• Meat markets that failed to properly inspect, prepare, or package meat; and
  • Homeowners, caterers, and hosts who provided their guests with undercooked food.

To establish that a food company, restaurant, or grocery store was responsible for a plaintiff’s food poisoning, he or she will need to prove that the party was negligent. However, in many cases, injured parties can assert a negligence per se claim, which only requires plaintiffs to show that the Georgia law against providing unadulterated food was violated. Because the Georgia Food Act was specifically created to prevent food poisoning, demonstrating that a company failed to produce a safe food product is enough to establish their culpability.

Collecting compensation is especially important in food poisoning cases because victims may be required to pay for overnight stays in the hospital, multiple diagnostic tests, expensive treatments, and prescription medications. Injured parties may also need to take days or even weeks off from work, which can make it difficult to cover the cost of medical expenses and other bills. When food poisoning victims can demonstrate that a restaurant, grocery store, or food company caused their illness, they may be able to collect compensation for their losses, including:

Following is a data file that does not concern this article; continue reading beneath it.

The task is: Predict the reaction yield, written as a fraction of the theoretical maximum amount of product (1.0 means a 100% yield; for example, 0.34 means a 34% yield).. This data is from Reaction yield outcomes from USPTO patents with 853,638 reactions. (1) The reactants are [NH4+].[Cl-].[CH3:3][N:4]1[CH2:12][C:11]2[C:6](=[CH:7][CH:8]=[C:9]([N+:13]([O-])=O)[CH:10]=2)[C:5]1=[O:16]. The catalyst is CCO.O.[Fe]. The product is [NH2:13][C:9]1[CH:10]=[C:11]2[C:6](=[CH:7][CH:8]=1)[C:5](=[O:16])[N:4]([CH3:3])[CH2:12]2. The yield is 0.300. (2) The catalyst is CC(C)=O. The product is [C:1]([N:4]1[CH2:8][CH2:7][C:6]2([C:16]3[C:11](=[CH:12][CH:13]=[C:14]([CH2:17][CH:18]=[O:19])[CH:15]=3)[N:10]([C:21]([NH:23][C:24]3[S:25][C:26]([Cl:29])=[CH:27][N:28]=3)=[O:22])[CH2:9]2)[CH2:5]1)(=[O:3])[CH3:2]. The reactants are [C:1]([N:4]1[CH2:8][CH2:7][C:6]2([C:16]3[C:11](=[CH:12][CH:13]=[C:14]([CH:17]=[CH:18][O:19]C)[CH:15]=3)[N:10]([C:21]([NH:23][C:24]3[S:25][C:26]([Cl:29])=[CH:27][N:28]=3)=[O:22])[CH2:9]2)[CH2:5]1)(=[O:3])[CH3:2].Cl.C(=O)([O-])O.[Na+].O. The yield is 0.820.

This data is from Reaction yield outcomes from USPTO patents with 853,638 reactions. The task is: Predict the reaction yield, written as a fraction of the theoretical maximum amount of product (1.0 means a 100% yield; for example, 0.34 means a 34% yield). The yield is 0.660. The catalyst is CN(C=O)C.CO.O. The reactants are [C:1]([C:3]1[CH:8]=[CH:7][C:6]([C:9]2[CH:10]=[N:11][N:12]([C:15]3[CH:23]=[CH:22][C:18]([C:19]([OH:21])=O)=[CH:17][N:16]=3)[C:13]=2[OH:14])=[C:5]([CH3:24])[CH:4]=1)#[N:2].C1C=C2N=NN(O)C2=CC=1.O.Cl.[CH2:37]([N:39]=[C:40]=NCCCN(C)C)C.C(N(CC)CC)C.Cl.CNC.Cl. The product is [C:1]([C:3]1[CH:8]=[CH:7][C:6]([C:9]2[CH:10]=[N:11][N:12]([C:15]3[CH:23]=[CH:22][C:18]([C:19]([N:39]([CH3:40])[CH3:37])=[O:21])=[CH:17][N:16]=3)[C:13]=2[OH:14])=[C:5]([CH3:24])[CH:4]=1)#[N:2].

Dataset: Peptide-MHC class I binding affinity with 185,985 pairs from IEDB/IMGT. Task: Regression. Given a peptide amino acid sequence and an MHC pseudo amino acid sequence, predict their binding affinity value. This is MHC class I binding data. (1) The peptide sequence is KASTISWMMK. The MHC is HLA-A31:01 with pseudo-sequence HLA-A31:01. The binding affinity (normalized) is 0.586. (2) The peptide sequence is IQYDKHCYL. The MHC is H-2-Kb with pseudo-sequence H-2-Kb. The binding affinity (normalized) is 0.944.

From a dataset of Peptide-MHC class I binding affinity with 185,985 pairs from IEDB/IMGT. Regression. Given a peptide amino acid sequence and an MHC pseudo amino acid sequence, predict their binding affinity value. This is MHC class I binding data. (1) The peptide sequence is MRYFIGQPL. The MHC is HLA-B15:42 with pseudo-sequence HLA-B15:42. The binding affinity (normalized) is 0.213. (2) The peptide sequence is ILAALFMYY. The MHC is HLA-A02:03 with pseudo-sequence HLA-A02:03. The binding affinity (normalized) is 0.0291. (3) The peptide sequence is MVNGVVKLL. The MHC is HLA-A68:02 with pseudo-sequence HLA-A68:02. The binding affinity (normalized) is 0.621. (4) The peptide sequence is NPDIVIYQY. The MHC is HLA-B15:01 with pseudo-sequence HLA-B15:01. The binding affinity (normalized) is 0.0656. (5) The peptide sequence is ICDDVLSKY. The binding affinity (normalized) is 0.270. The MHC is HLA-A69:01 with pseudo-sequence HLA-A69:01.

• Medical costs;
  • Lost wages; and
  • Pain and suffering.

In tragic cases, where an individual loses his or her life as a result of a foodborne illness, the victim’s family may also be able to recover for emotional distress, burial costs, and funeral expenses.

Contact a Dedicated Augusta Personal Injury Attorney Today

Every day, thousands of consumers place their trust in restaurants, grocery stores, and processing plants to provide safe, clean, and healthy products. By failing to adhere to regulations, companies breach this trust, which can have dire consequences. Fortunately, negligent companies can and should be held responsible for their actions, so if you live in Augusta and you contracted a foodborne illness, please contact the law firm of Ted A. Greve & Associates, P.A. by completing one of our contact forms and a member of our legal team will help you schedule a free consultation with an experienced personal injury attorney.